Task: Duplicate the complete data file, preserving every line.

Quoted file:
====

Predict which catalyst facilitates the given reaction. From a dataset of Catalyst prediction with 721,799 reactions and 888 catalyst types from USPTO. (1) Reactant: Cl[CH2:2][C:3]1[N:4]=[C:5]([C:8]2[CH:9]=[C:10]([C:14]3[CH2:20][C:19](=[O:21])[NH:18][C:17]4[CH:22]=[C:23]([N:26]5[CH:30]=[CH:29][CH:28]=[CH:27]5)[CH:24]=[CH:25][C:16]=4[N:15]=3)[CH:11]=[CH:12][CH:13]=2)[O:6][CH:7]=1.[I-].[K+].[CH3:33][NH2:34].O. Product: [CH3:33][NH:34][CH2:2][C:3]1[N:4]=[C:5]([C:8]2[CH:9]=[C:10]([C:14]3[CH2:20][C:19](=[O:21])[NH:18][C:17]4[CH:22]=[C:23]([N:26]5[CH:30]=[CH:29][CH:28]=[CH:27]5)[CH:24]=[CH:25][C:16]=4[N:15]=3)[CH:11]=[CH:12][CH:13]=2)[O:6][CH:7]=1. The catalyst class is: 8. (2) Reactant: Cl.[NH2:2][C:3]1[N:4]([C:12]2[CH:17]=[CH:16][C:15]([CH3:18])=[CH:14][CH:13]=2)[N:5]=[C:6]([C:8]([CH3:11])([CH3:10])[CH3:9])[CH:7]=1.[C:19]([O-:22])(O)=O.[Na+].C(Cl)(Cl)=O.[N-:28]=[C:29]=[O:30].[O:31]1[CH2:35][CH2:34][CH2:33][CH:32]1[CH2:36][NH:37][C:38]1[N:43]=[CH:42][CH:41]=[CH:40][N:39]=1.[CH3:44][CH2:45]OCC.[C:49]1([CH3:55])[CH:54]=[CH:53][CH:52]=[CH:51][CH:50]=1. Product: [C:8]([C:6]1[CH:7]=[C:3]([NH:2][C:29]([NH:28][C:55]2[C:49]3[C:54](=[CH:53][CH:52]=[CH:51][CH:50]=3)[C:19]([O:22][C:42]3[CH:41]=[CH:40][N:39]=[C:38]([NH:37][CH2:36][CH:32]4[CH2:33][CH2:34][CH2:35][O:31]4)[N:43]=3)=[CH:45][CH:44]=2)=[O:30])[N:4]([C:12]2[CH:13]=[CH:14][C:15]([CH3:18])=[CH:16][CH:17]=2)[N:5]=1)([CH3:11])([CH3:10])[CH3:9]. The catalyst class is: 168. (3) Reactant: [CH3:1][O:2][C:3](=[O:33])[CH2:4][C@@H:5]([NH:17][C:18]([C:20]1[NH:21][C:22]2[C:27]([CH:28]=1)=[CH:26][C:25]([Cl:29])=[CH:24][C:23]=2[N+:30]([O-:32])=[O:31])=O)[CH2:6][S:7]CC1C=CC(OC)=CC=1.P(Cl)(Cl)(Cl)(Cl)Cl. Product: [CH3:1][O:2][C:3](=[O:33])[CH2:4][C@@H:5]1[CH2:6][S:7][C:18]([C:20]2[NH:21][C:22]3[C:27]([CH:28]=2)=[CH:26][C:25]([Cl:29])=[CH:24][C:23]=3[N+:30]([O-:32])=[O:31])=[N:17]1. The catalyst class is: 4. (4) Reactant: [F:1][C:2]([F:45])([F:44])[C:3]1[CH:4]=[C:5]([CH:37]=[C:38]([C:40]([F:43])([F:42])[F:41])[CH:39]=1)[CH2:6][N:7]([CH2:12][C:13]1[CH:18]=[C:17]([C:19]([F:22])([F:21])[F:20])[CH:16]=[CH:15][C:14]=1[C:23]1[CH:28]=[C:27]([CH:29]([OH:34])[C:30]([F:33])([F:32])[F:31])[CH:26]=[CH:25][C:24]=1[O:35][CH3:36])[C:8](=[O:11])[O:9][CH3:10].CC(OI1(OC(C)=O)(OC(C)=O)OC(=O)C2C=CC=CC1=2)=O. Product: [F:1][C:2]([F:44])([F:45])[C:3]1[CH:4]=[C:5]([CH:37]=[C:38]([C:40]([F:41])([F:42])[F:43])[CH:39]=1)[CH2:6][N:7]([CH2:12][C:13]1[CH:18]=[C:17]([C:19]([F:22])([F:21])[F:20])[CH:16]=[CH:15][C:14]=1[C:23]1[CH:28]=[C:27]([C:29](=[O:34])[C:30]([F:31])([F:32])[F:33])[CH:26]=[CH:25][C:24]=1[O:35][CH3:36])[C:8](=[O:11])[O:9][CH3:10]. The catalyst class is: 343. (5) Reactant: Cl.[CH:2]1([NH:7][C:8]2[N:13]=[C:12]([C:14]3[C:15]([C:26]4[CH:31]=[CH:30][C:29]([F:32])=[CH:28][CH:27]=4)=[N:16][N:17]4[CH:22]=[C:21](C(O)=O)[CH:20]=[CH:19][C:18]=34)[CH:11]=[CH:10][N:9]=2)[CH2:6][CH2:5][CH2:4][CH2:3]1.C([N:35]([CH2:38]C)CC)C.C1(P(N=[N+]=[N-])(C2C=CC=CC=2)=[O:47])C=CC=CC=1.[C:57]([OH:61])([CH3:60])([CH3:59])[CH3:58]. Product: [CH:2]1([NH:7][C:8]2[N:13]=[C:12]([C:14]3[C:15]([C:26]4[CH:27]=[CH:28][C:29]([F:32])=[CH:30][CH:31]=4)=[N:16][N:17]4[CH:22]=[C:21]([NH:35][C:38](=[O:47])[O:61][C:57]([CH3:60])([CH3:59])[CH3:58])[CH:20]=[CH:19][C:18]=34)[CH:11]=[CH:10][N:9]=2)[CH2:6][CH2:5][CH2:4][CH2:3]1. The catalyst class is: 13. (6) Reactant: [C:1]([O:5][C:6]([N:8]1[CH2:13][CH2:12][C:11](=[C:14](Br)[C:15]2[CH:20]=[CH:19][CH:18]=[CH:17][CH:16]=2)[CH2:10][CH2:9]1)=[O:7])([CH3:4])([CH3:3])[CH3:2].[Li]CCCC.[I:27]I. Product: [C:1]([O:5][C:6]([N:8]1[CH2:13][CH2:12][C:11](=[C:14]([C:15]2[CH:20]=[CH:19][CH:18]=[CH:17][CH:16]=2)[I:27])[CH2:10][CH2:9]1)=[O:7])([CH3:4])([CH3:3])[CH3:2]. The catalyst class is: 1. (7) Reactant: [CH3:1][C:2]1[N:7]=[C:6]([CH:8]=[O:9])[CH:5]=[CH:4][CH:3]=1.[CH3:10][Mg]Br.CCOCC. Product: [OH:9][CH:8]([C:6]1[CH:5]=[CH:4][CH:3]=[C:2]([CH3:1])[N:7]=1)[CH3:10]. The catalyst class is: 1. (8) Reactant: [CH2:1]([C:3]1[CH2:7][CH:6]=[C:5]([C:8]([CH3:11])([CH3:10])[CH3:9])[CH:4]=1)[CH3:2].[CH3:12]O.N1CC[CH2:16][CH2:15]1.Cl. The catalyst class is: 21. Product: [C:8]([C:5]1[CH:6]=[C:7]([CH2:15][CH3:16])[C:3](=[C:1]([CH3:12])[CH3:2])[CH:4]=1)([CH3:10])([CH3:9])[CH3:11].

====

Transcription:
Predict which catalyst facilitates the given reaction. From a dataset of Catalyst prediction with 721,799 reactions and 888 catalyst types from USPTO. (1) Reactant: Cl[CH2:2][C:3]1[N:4]=[C:5]([C:8]2[CH:9]=[C:10]([C:14]3[CH2:20][C:19](=[O:21])[NH:18][C:17]4[CH:22]=[C:23]([N:26]5[CH:30]=[CH:29][CH:28]=[CH:27]5)[CH:24]=[CH:25][C:16]=4[N:15]=3)[CH:11]=[CH:12][CH:13]=2)[O:6][CH:7]=1.[I-].[K+].[CH3:33][NH2:34].O. Product: [CH3:33][NH:34][CH2:2][C:3]1[N:4]=[C:5]([C:8]2[CH:9]=[C:10]([C:14]3[CH2:20][C:19](=[O:21])[NH:18][C:17]4[CH:22]=[C:23]([N:26]5[CH:30]=[CH:29][CH:28]=[CH:27]5)[CH:24]=[CH:25][C:16]=4[N:15]=3)[CH:11]=[CH:12][CH:13]=2)[O:6][CH:7]=1. The catalyst class is: 8. (2) Reactant: Cl.[NH2:2][C:3]1[N:4]([C:12]2[CH:17]=[CH:16][C:15]([CH3:18])=[CH:14][CH:13]=2)[N:5]=[C:6]([C:8]([CH3:11])([CH3:10])[CH3:9])[CH:7]=1.[C:19]([O-:22])(O)=O.[Na+].C(Cl)(Cl)=O.[N-:28]=[C:29]=[O:30].[O:31]1[CH2:35][CH2:34][CH2:33][CH:32]1[CH2:36][NH:37][C:38]1[N:43]=[CH:42][CH:41]=[CH:40][N:39]=1.[CH3:44][CH2:45]OCC.[C:49]1([CH3:55])[CH:54]=[CH:53][CH:52]=[CH:51][CH:50]=1. Product: [C:8]([C:6]1[CH:7]=[C:3]([NH:2][C:29]([NH:28][C:55]2[C:49]3[C:54](=[CH:53][CH:52]=[CH:51][CH:50]=3)[C:19]([O:22][C:42]3[CH:41]=[CH:40][N:39]=[C:38]([NH:37][CH2:36][CH:32]4[CH2:33][CH2:34][CH2:35][O:31]4)[N:43]=3)=[CH:45][CH:44]=2)=[O:30])[N:4]([C:12]2[CH:13]=[CH:14][C:15]([CH3:18])=[CH:16][CH:17]=2)[N:5]=1)([CH3:11])([CH3:10])[CH3:9]. The catalyst class is: 168. (3) Reactant: [CH3:1][O:2][C:3](=[O:33])[CH2:4][C@@H:5]([NH:17][C:18]([C:20]1[NH:21][C:22]2[C:27]([CH:28]=1)=[CH:26][C:25]([Cl:29])=[CH:24][C:23]=2[N+:30]([O-:32])=[O:31])=O)[CH2:6][S:7]CC1C=CC(OC)=CC=1.P(Cl)(Cl)(Cl)(Cl)Cl. Product: [CH3:1][O:2][C:3](=[O:33])[CH2:4][C@@H:5]1[CH2:6][S:7][C:18]([C:20]2[NH:21][C:22]3[C:27]([CH:28]=2)=[CH:26][C:25]([Cl:29])=[CH:24][C:23]=3[N+:30]([O-:32])=[O:31])=[N:17]1. The catalyst class is: 4. (4) Reactant: [F:1][C:2]([F:45])([F:44])[C:3]1[CH:4]=[C:5]([CH:37]=[C:38]([C:40]([F:43])([F:42])[F:41])[CH:39]=1)[CH2:6][N:7]([CH2:12][C:13]1[CH:18]=[C:17]([C:19]([F:22])([F:21])[F:20])[CH:16]=[CH:15][C:14]=1[C:23]1[CH:28]=[C:27]([CH:29]([OH:34])[C:30]([F:33])([F:32])[F:31])[CH:26]=[CH:25][C:24]=1[O:35][CH3:36])[C:8](=[O:11])[O:9][CH3:10].CC(OI1(OC(C)=O)(OC(C)=O)OC(=O)C2C=CC=CC1=2)=O. Product: [F:1][C:2]([F:44])([F:45])[C:3]1[CH:4]=[C:5]([CH:37]=[C:38]([C:40]([F:41])([F:42])[F:43])[CH:39]=1)[CH2:6][N:7]([CH2:12][C:13]1[CH:18]=[C:17]([C:19]([F:22])([F:21])[F:20])[CH:16]=[CH:15][C:14]=1[C:23]1[CH:28]=[C:27]([C:29](=[O:34])[C:30]([F:31])([F:32])[F:33])[CH:26]=[CH:25][C:24]=1[O:35][CH3:36])[C:8](=[O:11])[O:9][CH3:10]. The catalyst class is: 343. (5) Reactant: Cl.[CH:2]1([NH:7][C:8]2[N:13]=[C:12]([C:14]3[C:15]([C:26]4[CH:31]=[CH:30][C:29]([F:32])=[CH:28][CH:27]=4)=[N:16][N:17]4[CH:22]=[C:21](C(O)=O)[CH:20]=[CH:19][C:18]=34)[CH:11]=[CH:10][N:9]=2)[CH2:6][CH2:5][CH2:4][CH2:3]1.C([N:35]([CH2:38]C)CC)C.C1(P(N=[N+]=[N-])(C2C=CC=CC=2)=[O:47])C=CC=CC=1.[C:57]([OH:61])([CH3:60])([CH3:59])[CH3:58]. Product: [CH:2]1([NH:7][C:8]2[N:13]=[C:12]([C:14]3[C:15]([C:26]4[CH:27]=[CH:28][C:29]([F:32])=[CH:30][CH:31]=4)=[N:16][N:17]4[CH:22]=[C:21]([NH:35][C:38](=[O:47])[O:61][C:57]([CH3:60])([CH3:59])[CH3:58])[CH:20]=[CH:19][C:18]=34)[CH:11]=[CH:10][N:9]=2)[CH2:6][CH2:5][CH2:4][CH2:3]1. The catalyst class is: 13. (6) Reactant: [C:1]([O:5][C:6]([N:8]1[CH2:13][CH2:12][C:11](=[C:14](Br)[C:15]2[CH:20]=[CH:19][CH:18]=[CH:17][CH:16]=2)[CH2:10][CH2:9]1)=[O:7])([CH3:4])([CH3:3])[CH3:2].[Li]CCCC.[I:27]I. Product: [C:1]([O:5][C:6]([N:8]1[CH2:13][CH2:12][C:11](=[C:14]([C:15]2[CH:20]=[CH:19][CH:18]=[CH:17][CH:16]=2)[I:27])[CH2:10][CH2:9]1)=[O:7])([CH3:4])([CH3:3])[CH3:2]. The catalyst class is: 1. (7) Reactant: [CH3:1][C:2]1[N:7]=[C:6]([CH:8]=[O:9])[CH:5]=[CH:4][CH:3]=1.[CH3:10][Mg]Br.CCOCC. Product: [OH:9][CH:8]([C:6]1[CH:5]=[CH:4][CH:3]=[C:2]([CH3:1])[N:7]=1)[CH3:10]. The catalyst class is: 1. (8) Reactant: [CH2:1]([C:3]1[CH2:7][CH:6]=[C:5]([C:8]([CH3:11])([CH3:10])[CH3:9])[CH:4]=1)[CH3:2].[CH3:12]O.N1CC[CH2:16][CH2:15]1.Cl. The catalyst class is: 21. Product: [C:8]([C:5]1[CH:6]=[C:7]([CH2:15][CH3:16])[C:3](=[C:1]([CH3:12])[CH3:2])[CH:4]=1)([CH3:10])([CH3:9])[CH3:11].